What do you think? Does professional, scientific blogs make sense or should those of us who absolutely must share our dirty laundry with the world stick to write personal blogs for our friends and shut up about it? Is the blog media worth using for scientific communication and would anyone ever read? Is it the scientific dorks who are behind and should just get in the loop and follow up on what has happened in the blogosphere during the past 5-ish years or are we as bloggers just at the extreme forefront of things and should wait for other people to tag along?

Please share your opinions. I will get back to this topic, but would really like to hear what you have to say first.

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6 Comments:

At 8:48 PM, Anonymous Kjerstin said...

In fact I love your ideas about scientific blogs. On the one hand, as a journalist, I've been somewhat worried about what would happen when scientists discovered blogs (after all, why would scientists want to talk to the newspapers when they can just share all their ideas on blogs instead, and escape having their words twisted by journalists? so far there hasn't been much reason for my worries, though). On the other, I've come across a gazillion science blogs, and most of them just seem to share science news that they pick up from journals and newspapers, which is not what I'm looking for in an academic blog. The science blogs that I read, are the ones that let me see how the research and the thinking is done from the inside, and what the scientist finds interesting about it. Unfortunately, most academics feel compelled to blog pseudonymously, so they can't be specific about their research. That's why I think your blog project sounds interesting.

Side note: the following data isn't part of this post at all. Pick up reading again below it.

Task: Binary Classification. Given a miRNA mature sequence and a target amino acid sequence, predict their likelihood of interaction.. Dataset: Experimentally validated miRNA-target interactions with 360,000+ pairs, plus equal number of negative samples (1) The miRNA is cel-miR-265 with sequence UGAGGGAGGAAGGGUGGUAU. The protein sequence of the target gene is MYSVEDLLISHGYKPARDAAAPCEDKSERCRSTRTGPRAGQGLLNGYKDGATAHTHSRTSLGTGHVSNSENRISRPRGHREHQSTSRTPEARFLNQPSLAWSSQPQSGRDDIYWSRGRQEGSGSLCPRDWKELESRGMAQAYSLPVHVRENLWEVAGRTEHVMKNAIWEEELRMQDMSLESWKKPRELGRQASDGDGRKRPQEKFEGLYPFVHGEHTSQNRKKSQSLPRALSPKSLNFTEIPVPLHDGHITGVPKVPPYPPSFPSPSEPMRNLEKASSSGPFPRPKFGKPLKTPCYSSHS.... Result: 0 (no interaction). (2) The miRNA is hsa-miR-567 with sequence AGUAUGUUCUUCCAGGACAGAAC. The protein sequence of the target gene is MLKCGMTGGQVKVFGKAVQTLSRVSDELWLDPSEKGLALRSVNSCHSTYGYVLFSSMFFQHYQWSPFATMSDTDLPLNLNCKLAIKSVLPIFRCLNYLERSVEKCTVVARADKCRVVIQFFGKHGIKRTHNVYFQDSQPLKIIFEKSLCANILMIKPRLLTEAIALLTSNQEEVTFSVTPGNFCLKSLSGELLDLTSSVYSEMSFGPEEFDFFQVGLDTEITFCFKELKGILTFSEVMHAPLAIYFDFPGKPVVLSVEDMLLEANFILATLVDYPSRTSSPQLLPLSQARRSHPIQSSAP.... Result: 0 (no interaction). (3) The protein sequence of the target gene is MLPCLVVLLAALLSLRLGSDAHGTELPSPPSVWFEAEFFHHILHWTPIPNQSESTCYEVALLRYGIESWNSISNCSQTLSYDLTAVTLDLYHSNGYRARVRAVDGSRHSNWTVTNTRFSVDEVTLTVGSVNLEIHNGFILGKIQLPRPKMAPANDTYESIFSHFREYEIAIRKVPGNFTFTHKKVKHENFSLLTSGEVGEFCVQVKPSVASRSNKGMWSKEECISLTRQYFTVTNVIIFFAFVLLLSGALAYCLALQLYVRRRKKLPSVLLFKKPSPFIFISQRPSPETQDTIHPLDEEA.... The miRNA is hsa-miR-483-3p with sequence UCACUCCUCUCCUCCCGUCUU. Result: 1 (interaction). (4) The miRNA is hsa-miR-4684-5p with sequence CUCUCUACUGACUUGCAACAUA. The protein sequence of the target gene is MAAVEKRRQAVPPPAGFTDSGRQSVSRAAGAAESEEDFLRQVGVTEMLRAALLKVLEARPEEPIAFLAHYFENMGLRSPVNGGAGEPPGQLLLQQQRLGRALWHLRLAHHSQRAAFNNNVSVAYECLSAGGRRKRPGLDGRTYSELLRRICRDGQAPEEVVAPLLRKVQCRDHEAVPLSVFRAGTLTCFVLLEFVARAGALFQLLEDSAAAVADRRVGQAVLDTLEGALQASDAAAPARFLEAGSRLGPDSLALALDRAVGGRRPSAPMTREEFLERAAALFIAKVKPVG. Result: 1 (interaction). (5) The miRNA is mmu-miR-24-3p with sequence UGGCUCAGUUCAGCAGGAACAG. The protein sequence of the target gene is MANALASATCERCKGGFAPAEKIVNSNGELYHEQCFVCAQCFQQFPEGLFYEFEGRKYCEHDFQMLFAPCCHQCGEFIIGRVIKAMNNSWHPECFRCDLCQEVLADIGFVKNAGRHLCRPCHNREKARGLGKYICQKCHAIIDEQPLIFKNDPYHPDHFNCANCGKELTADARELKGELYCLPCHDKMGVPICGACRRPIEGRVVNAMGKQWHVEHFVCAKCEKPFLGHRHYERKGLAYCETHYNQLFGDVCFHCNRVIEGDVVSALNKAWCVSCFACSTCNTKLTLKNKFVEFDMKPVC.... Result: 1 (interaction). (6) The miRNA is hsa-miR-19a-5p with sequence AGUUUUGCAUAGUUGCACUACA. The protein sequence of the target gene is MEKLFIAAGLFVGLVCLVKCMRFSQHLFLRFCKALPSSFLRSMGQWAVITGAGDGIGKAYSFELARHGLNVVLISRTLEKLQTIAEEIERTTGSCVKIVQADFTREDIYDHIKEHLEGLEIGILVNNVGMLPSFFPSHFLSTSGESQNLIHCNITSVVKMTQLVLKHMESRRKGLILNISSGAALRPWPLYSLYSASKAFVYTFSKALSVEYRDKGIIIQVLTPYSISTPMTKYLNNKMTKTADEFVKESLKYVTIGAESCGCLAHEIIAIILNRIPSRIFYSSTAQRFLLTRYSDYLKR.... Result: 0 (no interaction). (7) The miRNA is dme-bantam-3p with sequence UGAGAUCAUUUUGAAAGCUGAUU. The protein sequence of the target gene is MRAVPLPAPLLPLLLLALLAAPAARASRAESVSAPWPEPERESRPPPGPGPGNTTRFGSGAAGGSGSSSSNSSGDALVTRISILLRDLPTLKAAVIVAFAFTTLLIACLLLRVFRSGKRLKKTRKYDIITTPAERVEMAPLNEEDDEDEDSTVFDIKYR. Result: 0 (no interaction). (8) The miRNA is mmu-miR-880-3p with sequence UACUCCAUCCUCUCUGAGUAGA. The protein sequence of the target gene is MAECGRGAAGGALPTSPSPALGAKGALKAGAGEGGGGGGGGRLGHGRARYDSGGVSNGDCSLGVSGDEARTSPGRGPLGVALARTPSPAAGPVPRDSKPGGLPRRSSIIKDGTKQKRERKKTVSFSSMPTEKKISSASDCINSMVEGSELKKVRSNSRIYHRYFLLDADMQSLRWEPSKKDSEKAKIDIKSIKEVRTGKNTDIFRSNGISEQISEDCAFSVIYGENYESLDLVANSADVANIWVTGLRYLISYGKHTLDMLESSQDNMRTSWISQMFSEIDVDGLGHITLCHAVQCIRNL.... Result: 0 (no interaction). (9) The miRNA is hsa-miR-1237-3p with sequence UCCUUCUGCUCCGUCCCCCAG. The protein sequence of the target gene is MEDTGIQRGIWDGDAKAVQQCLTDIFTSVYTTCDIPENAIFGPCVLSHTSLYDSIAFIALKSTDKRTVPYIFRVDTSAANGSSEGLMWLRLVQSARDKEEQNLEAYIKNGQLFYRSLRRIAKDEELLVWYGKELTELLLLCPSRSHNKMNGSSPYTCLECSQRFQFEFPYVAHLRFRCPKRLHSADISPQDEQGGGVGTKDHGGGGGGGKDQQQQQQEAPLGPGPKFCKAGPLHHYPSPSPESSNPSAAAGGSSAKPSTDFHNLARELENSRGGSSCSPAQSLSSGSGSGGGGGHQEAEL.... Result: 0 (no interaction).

At 7:58 PM, Blogger jonathan said...

I also find the anonymous aspect of some (most?) science blogs to be out of step with the mainstay of the "blogosphere". Maybe these scientists are worried about their reputation, so they feel the need to hide their identities. Or, maybe its just that being annoymous lets people be a bit more free in their comments.

I think the explosion of scientific blogs has been amazing! And, as with all "new media", their usefullness will depend on content, audience, and longevity. Having a stated purposed, in my opinion, helps. There are too many "science blogs" that are just diaries/blogs written by people who happen to be scientists. These are not useful to me; I generally look for those s.blogs with a focus - an axe to grind.

In any case... i LOVE this blog. It's very different from the one I am writing (which is generally more technical, hence the name) but your blog is great! Keep up the good work.

 
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At 3:41 PM, Anonymous Sports Picks said...

In fact I love your ideas about scientific blogs. On the one hand, as a journalist, I've been somewhat worried about what would happen when scientists discovered blogs (after all, why would scientists want to talk to the newspapers when they can just share all their ideas on blogs instead, and escape having their words twisted by journalists? so far there hasn't been much reason for my worries, though).

 
At 5:58 AM, Blogger Parmer said...

I think the scientific blog has been amazing and as with all new media. Thank you so much for the mention! I certainly have learned a lot from the experience.